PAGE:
Hate typing? Let Dragon Dictate type for you

Hate typing? Let Dragon Dictate type for you
Quick Mac Tip, 06 November 2011

I’m a poor typist, so Dragon Dictate is very handy software for me — I speak, Dictate types, and more accurately than I do. For me, the key to using Dictate effectively is the Recognition window. Here’s how to use the Recognition window to fix errors.

Typing’s tedious

I type badly; Dictate does so much better.

I type badly; Dictate does so much better.

I’ve never officially learned to type. Over the decades though I’ve learned my way around a keyboard and can type reasonably quickly and efficiently, though I am likely to reverse letters, leave some out or just type the wrong one.

I deliberately made the typos in my screenshot, but they’re very typical. Usually when I write something it undergoes many edits to fix typos as well as for more general corrections.

The Mac makes it possible for me to compensate quite well for typing irregularities. For one thing I use TextExpander to automatically correct some routine typos I make and to enter some extended chunks of text for me via macros. [See Book Review: Take Control of TextExpander.]

But I still don’t really like typing.

You talk; Dragon Dictate types

Sometimes when I can’t be bothered typing and I just want to get my thoughts out quickly I turn to Dragon Dictate. I speak and Dragon Dictate types, it’s that easy.

This video shows me dictating a short paragraph of text. I’m speaking a bit slowly because I’m thinking as I go along of what I want to say. But you can see how accurately Dictate recognises and renders my words.


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The Recognition window shows alternatives

Sometimes, I confess, I mumble or speak too quietly and Dragon doesn’t quite get it right. What it does do though is show me a Recognition window that displays possible alternatives.

In the above sentence for example Dragon didn’t correctly recognise the word though. Instead it put in the word the. I didn’t notice at first, but after a few moments and dictating more text I spotted the error.

The Recognition window in Dictate.

The Recognition window in Dictate. [I didn't think quickly enough to capture a screenshot for the error I write about here. This shows a different piece of dictation. Item 8 shows I'd said 'this distance' where Dictate heard 'Mr Stubbs'. ]

I told Dictate to select the incorrect portion of text then the Recognition window displayed half a dozen alternatives for the phrase I’d spoken.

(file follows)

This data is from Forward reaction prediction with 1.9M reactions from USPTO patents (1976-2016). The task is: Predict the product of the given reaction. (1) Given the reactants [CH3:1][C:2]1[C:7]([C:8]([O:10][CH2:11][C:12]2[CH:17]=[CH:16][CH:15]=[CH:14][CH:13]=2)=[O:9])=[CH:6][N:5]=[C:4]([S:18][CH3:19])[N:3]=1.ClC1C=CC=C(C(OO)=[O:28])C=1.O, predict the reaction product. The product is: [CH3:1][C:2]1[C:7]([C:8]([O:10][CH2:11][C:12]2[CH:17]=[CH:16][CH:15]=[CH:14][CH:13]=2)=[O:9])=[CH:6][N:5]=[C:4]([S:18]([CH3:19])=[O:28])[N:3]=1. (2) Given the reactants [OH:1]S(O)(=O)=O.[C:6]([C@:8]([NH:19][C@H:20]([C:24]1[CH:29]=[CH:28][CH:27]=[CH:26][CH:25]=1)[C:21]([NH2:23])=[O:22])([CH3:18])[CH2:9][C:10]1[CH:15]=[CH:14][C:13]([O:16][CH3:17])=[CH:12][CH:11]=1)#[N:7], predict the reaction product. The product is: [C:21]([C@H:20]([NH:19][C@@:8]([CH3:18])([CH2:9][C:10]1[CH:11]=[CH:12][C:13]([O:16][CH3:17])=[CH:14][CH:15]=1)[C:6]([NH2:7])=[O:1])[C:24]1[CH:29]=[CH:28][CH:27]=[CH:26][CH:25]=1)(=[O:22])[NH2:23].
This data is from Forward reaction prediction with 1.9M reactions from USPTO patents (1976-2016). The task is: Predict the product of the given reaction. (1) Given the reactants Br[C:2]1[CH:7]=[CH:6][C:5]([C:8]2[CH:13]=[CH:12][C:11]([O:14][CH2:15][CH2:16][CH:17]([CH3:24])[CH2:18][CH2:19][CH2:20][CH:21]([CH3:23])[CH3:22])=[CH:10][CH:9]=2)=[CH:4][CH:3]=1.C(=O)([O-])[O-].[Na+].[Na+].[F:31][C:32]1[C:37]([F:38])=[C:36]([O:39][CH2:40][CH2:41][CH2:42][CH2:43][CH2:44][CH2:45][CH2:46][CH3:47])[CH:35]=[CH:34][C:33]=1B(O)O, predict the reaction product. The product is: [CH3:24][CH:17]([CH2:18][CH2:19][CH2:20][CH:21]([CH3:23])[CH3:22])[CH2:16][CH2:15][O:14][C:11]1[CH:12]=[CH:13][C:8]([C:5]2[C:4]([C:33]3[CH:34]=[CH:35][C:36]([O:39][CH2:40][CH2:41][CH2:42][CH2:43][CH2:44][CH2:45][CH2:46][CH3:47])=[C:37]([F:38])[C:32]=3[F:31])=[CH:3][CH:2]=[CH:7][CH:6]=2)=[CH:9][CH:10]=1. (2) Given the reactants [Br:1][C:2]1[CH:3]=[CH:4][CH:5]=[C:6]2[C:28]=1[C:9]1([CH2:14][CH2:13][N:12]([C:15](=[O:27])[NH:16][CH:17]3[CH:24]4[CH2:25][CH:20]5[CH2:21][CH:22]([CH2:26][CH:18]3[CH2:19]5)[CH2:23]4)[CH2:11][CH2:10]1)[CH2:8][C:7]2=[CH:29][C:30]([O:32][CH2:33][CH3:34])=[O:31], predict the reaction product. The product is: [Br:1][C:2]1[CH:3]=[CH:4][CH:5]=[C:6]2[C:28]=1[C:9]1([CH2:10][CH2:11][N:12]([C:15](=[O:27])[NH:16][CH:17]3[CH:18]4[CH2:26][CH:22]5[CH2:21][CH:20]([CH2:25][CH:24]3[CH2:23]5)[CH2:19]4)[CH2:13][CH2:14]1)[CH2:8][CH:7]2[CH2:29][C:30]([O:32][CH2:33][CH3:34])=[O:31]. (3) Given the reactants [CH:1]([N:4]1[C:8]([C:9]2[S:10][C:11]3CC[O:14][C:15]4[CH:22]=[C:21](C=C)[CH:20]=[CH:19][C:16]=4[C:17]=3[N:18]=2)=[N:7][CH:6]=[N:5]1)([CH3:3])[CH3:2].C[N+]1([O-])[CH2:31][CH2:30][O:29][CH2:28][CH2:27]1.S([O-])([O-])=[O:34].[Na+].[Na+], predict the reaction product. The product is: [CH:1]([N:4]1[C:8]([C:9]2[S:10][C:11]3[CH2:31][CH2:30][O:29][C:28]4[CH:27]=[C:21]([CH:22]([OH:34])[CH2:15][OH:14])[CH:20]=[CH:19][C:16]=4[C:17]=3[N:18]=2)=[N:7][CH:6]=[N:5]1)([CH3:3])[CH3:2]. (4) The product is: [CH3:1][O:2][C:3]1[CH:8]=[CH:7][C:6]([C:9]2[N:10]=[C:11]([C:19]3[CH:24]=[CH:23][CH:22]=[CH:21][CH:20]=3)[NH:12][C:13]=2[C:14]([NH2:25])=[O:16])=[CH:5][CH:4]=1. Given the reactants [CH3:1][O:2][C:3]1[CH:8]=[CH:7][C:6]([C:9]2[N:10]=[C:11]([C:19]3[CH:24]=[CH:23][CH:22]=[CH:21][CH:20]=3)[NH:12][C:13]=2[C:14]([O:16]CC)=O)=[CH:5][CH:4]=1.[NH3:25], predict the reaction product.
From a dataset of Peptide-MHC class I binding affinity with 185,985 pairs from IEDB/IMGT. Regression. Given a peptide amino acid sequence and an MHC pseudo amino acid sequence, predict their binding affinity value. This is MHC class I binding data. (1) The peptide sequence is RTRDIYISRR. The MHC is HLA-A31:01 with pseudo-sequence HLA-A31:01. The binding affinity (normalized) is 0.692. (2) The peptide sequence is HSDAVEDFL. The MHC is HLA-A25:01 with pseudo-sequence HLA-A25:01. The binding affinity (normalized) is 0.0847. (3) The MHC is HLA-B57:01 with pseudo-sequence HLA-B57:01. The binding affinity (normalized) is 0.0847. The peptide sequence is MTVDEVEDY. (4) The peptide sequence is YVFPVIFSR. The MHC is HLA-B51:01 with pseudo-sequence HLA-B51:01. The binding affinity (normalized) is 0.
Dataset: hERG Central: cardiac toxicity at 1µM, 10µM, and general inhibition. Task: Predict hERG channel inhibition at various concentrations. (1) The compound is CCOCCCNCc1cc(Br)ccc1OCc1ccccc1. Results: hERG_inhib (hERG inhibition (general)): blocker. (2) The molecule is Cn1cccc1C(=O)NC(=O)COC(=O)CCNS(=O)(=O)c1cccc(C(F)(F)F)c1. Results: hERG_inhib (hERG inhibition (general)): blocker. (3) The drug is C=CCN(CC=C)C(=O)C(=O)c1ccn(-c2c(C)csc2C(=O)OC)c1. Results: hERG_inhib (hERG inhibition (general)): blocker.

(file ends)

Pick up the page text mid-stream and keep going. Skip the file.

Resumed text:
To replace the incorrect word with the correct one I simply identified it in the list and told Dragon which number item from the list to use.

My process was like this:

  1. Say Select What it does do the. Dictate selected that portion of my dictated text. It showed a number of possible alternatives in the Recognition window. The one numbered 5 was correct.
  2. Say Pick 5. Dictate replaced the incorrect the with the correct though.

And the correction was made. In my video you’ll see that the Recognition window didn’t offer any acceptable alternatives, so I just spoke the correct words instead and they replaced the selection.

Alternatives are still available later

If you keep an eye on the Recognition window as you dictate you can make these changes straight away. But even if you don’t notice something incorrect until later you can still tell Dictate to select a particular phrase or word. When it selects the phrase it shows possible alternatives in the Recognition window.

In each case you can just see which number alternative is the right one and tell Dictate to insert it.

Dictate saves me time and therefore money

I must say that even after quite a long time using Dragon Dictate off and on I still haven’t learned all the possible commands. That doesn’t stop it from working really well for me though and the Recognition window is the key to that.

I’m a writer. Dragon Dictate is one of my secret tools for increasing my income. If I have to write an article for a client I can type it slowly, because I’m not a fast typist, or I can dictate it quickly.

The more quickly I can produce an article the higher my effective income. Or another way to look at it is that if I produce an article quickly I have more time to play (or write MacTips) afterwards.

Speech recognition has come a very long way in the last decade. If you tried it a few years ago and were disappointed then try again. My video included here is very brief and only shows me dictating a couple of sentences but you can see the recognition was highly accurate.

Monitoring the Recognition window also highlights any consistent problems in your dictation so you can watch for them and avoid them.

Do you use Dragon Dictate on a Mac? What’s your favourite tip?

This Tip expresses my own honest opinions. I’ve been using Dragon Dictate, and its predecessor MacSpeech off and on for years now. When I was invited to write a paid article about Dictate I accepted. This post was sponsored by Dragon Dictate.

Tell us in the comments how this Tip helped you.

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  1. Yves said:

    Have you tried TextExpander? I’m trying to figure out which one would be best. Thank you for the great insights so far.

    • Miraz Jordan said:

      TextExpander and Dragon Dictate are entirely different apps. Dictate takes words you speak and renders them into editable text. TextExpander takes short strings you type and expands them into longer texts. I use both apps, but because of Dictate needing a microphone I don’t actually use it that often. TextExpander works with me every single time I write anything. For me TextExpander is more useful.

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